Midwifes are scarce in Wyoming despite demand

Dec 5, 2011

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Last year, Wyoming legalized midwives. Until then, you could only deliver babies if you if you were already a nurse or doctor. Now, you can become a certified midwife by going to midwifery school and observing a certain number of births.  Advocates of home birth were delighted by the new legislation. But not much has actually changed. Only three women have gotten certified as midwives since the law changed … and none of them actually live in Wyoming. That’s not because of a lack of interest here. There are simply a mountain of barriers to setting up practice.

HOST: Last year, Wyoming legalized midwives. Until then, you could only deliver babies if you if you were already a nurse or doctor. Now, you can become a certified midwife by going to midwifery school and observing a certain number of births. Advocates of home birth were delighted by the new legislation. But not much has actually changed. Only three women have gotten certified as midwives since the law changed … and none of them actually live in Wyoming. That’s not because of a lack of interest here. There are simply a mountain of barriers to setting up practice. Wyoming Public Radio’s Willow Belden reports.

WILLOW BELDEN: Shawna and Josh Hahn had their second baby five months ago. Instead of going to the hospital, they decided to do a home birth.

JOSH HAHN: We actually had friends over. And Shawna came up to me while they were still here, and she said, ‘I think this might be the time.’ … So then about 11 o’clock, when Shawna was actually getting pretty good into labor, I tried to convince her to call Penelope.

BELDEN: That’s Penelope Caldwell, the midwife.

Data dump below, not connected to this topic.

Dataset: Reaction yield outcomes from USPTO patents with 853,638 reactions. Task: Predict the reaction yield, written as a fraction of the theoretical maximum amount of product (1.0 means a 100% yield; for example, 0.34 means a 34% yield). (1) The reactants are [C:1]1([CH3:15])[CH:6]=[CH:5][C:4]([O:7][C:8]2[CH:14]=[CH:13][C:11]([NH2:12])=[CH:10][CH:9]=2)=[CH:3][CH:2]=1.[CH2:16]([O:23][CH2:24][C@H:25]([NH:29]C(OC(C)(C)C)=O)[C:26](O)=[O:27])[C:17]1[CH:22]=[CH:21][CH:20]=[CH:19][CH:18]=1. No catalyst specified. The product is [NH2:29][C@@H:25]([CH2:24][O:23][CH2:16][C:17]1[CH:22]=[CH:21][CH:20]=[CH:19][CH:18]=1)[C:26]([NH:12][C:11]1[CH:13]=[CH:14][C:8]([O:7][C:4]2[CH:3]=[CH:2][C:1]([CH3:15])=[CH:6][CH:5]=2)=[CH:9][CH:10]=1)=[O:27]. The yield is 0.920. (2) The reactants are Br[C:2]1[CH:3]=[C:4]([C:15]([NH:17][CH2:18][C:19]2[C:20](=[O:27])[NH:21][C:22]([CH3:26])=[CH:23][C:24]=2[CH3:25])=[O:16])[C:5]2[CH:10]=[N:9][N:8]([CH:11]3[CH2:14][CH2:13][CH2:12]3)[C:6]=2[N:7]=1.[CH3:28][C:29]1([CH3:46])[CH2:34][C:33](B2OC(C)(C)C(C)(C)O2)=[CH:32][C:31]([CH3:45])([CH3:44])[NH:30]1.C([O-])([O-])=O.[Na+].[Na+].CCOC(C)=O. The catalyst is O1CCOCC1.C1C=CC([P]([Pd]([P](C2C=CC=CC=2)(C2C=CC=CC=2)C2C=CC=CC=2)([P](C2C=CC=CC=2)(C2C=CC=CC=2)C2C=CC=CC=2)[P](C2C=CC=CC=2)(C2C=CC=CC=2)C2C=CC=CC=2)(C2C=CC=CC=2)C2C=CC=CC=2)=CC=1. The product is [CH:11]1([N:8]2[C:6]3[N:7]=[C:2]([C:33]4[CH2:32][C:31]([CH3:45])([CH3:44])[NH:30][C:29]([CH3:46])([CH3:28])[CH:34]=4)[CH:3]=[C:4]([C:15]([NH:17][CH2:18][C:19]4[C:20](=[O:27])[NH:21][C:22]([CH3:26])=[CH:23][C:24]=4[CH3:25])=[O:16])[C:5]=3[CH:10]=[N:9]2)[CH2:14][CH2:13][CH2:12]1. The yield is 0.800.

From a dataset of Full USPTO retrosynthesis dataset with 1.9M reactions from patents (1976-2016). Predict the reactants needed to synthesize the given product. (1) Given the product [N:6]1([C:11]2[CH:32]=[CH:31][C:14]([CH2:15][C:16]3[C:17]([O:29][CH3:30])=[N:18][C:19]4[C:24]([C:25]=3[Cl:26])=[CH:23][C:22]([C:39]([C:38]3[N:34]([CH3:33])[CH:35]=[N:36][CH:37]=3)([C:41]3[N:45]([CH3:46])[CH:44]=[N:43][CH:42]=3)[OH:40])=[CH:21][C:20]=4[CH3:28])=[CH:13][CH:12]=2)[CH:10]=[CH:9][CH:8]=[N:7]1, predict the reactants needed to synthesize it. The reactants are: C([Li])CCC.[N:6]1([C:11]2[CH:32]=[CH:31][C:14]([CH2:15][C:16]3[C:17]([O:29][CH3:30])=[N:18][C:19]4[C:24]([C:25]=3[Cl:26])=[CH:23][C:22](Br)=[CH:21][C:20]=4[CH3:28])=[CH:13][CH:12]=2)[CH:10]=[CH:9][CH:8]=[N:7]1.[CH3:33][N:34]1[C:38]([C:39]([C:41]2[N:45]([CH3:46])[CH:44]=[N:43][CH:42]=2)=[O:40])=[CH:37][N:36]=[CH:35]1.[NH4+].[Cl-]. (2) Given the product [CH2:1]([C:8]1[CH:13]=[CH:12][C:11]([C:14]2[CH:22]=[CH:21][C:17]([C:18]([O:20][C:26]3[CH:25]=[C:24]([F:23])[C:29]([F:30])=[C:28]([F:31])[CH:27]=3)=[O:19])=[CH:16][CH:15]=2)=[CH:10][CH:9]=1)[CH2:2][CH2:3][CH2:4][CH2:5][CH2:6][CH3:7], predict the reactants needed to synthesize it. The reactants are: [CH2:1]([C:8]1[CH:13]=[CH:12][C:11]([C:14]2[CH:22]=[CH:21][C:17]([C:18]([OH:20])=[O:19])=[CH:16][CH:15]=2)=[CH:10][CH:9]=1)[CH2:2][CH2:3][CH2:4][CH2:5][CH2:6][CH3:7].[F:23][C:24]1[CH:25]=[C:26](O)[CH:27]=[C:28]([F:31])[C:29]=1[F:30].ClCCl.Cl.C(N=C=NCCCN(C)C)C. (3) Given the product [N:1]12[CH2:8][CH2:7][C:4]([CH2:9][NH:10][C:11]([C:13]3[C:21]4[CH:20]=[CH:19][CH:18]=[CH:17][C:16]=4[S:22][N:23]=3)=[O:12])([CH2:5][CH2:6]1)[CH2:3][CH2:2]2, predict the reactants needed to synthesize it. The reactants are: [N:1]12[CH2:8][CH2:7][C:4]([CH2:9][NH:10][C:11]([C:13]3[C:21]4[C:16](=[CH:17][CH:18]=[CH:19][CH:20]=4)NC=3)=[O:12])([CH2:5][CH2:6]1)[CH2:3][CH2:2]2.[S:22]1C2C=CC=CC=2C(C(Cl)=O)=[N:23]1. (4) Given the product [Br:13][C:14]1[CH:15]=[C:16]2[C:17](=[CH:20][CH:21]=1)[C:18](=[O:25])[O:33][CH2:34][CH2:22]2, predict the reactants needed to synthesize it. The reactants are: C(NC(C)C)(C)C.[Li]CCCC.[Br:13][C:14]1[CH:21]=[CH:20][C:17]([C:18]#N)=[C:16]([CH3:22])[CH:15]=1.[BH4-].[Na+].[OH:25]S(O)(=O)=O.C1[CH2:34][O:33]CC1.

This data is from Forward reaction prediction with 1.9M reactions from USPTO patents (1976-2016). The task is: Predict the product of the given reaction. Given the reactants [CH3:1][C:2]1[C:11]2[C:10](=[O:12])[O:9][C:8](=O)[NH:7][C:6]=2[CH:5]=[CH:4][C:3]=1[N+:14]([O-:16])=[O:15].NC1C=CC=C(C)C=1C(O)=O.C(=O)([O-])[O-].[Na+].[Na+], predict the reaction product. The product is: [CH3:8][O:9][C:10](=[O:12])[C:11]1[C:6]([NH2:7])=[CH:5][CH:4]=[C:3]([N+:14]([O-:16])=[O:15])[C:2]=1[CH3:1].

SHAWNA HAHN: She gets here. … About midnight, I decided that I wanted to take a bath. … I just had my favorite soft music playing and all the lights off, and it was just nice and quiet.

JOSH HAHN: And then just at the point where I thought this is going to get kinda hard because it was getting pretty rough for Shawna, Penelope came back in and said, ‘Yup, we can go.’

SHAWNA HAHN: So I got up and into a squatting position, and she’s like, ‘OK, well just let your body do what you want. And push if you want to, if your body is telling you to.’

JOSH HAHN: Literally it seemed like a second later, the baby was out.

SHAWNA HAHN: The first thing I said was, ‘Oh my gosh, that was so easy.’ Through the whole thing, nothing hurt.

BELDEN: That was very different than the birth of her first daughter, in the hospital. Hahn says they gave her a drug called Pitocin to induce labor. That made the contractions stronger, so she got an epidural for the pain. Because of the epidural, they wouldn’t let her eat. So by the time the baby was born, she was too weak and hungry to nurse her daughter.

HAHN: Yes, that moment that she came out and I got her was probably the greatest moment of my life. But everything leading up that moment and then everything afterwards was just stuff I don’t want to remember.

BELDEN: In contrast, after her home birth, Hahn says she felt invigorated and empowered. And she’s not alone.